Suncor replacing flowlines and carrying out annual maintenance
Deep Constructor, owned by Technip, in Bay Bulls harbour. — Photo by Gary Hebbard/The Telegram
Suncor Energy has a pair of offshore construction ships lined up to start replacing seabed equipment at the Terra Nova oilfield in August.
The operator of the Terra Nova oilfield will install a pair of new flowlines equipped to handle hydrogen sulphide encountered in four wells late last year.
Since then, the wells have been shut in — cutting the oilfield’s production in half.
The flowline replacement work will continue in mid-September during a four-week maintenance shutdown of the Terra Nova production ship.
Sour gas is hydrogen sulphide, which is flammable, poisonous and corrosive. It can result naturally from decaying organic material in oil and gas.
John Downton, spokesman for Suncor, said the current flowline equipment does not meet the specifications required to handle sour gas.
“With slightly higher levels we have to adjust the equipment,” he said. “We’ll tie those in with the planned four-week turnaround in September.”
That annual round of maintenance and certifications will include preventative maintenance on electrical and instrumentation systems, five-year inspections of pressure vessels, and maintenance on the production ship’s gas compression system and main power generator.
“It’s planned work,” said Downton.
Suncor will use the pipe-laying vessel Deep Constructor, and the dive support vessel Wellservicer, to install the new flowlines.
Flowlines are the flexible pipes that sit on the seabed and carry oil, gas and water from the seafloor to the production ship.
The first task is to lay the two flowlines on the seabed — a job the Deep Constructor and its crew will begin in the latter half of August.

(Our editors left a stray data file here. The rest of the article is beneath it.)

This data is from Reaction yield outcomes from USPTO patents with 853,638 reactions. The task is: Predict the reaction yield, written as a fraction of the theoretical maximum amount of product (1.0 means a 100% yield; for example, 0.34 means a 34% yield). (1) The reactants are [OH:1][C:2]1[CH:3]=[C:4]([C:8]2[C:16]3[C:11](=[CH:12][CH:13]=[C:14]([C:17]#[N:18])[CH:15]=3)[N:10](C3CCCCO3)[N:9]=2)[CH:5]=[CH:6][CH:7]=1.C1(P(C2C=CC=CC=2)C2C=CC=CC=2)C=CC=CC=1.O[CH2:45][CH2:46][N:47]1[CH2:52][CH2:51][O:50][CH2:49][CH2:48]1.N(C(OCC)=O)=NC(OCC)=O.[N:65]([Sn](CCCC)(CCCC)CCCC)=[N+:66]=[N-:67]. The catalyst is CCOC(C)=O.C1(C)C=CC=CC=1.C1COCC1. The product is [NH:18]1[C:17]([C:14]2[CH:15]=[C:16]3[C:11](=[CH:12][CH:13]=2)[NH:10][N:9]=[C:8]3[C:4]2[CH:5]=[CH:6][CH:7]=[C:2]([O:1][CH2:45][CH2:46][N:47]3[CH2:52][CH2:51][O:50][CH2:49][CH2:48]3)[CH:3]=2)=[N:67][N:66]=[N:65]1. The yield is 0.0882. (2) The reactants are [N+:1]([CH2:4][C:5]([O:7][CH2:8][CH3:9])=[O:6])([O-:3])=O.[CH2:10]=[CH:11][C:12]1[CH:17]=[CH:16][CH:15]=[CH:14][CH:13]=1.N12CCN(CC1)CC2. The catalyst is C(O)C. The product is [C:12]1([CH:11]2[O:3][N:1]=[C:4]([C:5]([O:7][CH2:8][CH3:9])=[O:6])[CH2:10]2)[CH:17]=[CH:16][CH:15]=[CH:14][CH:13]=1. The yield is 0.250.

In September, divers onboard the Wellservicer will start connecting those flowlines to well equipment on the seabed and to the production ship.
Operated by Technip Canada, both ships are also carrying out work at the Hibernia platform — replacing a pair of offshore loading systems that transfer crude to oil tankers and upgrading production equipment.
The Hibernia partners have estimated those upgrades to be worth about $400 million.
Downton said Suncor has shut in four Terra Nova wells.
Two are shut in because of sour gas problems, the other two because they share common flowlines with the first two.
Once the new flowlines are installed this year, production from two wells will resume.
“It will enable us to recover some of the shut-in production, but obviously not all of it,” said Downton.
“We’ll have to do some more work on flowlines next year to be able to recover the deferred production.”
Oil production at Terra Nova is down 50 per cent during the first six months of the year compared with the same period in 2010. That production information is posted on the Canada-Newfoundland and Labrador Offshore Petroleum Board’s website.
The next round of Terra Nova maintenance is scheduled for 2012.
Suncor will send the production ship to Marystown for 15 weeks of dockside maintenance to replace its damaged swivel and upgrade equipment for sour gas.